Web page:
Awareness and Application of “Administration of Criminal Justice” (ACJ) Legislation in RoLAC States
Three RoLAC states have passed legislation to strengthen the administration of criminal justice (ACJ) over the past ten years. Lagos passed the first law in 2007 and has since made amendments including in 2015. Anambra State passed its ACJ law in 2010 and FCT passed the ACJ Act in 2015.
However, all three places have encountered significant difficulties in ensuring the legislation is applied effectively across the criminal justice sector. RoLAC is working in all three states with criminal justice actors from across the spectrum to raise awareness of the legislation and work towards ensuring it is applied in all cases.
Understanding current levels of awareness and application was an important first step for the programme, to understand key areas of both high and low levels of awareness and application and to set a baseline against which progress can be measured.
The programme commissioned surveys in all three states to gather information about the knowledge and application of the legislation from across the sector. The survey was targeted at a selection of investigators, prosecutors, defence lawyers, judicial officers and prison officers from all the locations.
Lagos State respondents showed the highest levels of awareness and application. FCT exhibited the lowest levels in both categories, not unexpectedly as ACJ legislation was passed in FCT most recently.
Levels of awareness and application were highest amongst judicial officers (judges and magistrates), whilst prison officers showed the lowest levels.
The programme will engage with all the groups in all three locations over the coming years, with the aim of taking average awareness and application over 55%
Justice Sector Reform Coordination
Abia and Adamawa states have now joined the league of states that have established Justice Sector Reform Teams (JSRT) as vehicle for driving criminal justice reform in their states. This brings the total number of existing JSRTs to 26. The Abia State Justice Sector Reform Team (ABJSRT) was inaugurated on Monday 29 January 2018 in Umuahia, while the Adamawa JSRT was formally launched on 10 April 2018 in Yola.
A state JRTs is made up of representatives of all the key justice institutions in the state including federal institutions operating in the state
The RoLAC programme also arranged and facilitated workshops at federal level in Abuja and in four states of Adamawa, Anambra, Kano and Lagos, bringing together Federal Justice Sector Reform Coordinating Committee (FJSRCC) and the Justice Sector Reform Team (JSRT) to agree action plan for improvements within justice sector.
These five workshops took place between Feb to May, attended by 145 key stakeholders who agreed 84 concrete and specific activities that they will be implementing over the next year.
'This platform is therefore another opportunity to reflect on the activities of the committee as it relates to our respective institutions and find practical solutions to the challenges facing our criminal justice system.'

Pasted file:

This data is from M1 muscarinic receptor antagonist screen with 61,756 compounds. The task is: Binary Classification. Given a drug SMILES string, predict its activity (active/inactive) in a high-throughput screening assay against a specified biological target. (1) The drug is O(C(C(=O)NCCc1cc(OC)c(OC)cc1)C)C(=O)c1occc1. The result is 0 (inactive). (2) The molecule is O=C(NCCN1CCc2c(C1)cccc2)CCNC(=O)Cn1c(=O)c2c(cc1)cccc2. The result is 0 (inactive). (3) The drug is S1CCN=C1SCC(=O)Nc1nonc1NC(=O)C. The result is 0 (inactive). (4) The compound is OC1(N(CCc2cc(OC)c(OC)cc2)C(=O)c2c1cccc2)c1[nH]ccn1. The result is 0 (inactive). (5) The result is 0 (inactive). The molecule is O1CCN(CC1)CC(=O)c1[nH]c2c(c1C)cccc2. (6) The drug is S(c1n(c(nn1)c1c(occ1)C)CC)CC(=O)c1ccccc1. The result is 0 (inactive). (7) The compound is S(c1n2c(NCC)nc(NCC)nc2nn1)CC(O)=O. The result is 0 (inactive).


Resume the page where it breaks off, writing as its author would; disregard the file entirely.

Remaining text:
Hon. Justice Opeyemi Oke, Chief Judge Lagos State, while declaring open the action-planning retreat of the Lagos State Criminal Justice Reform Committee, May 17, 2018
The workshops provided opportunities for relevant stakeholders in the justice sector to collectively identify challenges facing the sector in their state and develop activities and strategies to resolve them.
A Network Conference of Justice Sector Reform Teams bringing together 103 delegates from 32 states of the Federation including the newly established teams of Adamawa and Abia, was then held in Calabar, Cross River State from May 10 – 12, 2018. This provided an opportunity for sharing experiences and best practices in justice sector reform across the country. Several states like Bauchi, Gombe, Zamfara and Rivers, who attended the conference as observers, committed to take steps towards establishing a state Justice Sector Reform Team soon.
'At the Nigeria Bar Association, we have always believed that the challenges faced by the Justice Sector are a reflection of the various failures in the various agencies that make up the justice sector. My participation in the inaugural retreat for the Adamawa state Justice Sector Reform Team which was facilitated by ROLAC has widened my understanding of the challenges facing the justice sector as a whole. I no longer see other agencies like the police and the judiciary as those to be blamed for the problems facing the sector, but partners with whom we can work together to collectively address the problems faced by every agency and develop reform initiatives to address them. I now see myself as wearing ‘two hats’ instead of one.'
Mr Everastus Odo, Chairman Nigerian Bar Association, Yola Branch at the inaugural retreat for the Adamawa State Justice Reform Team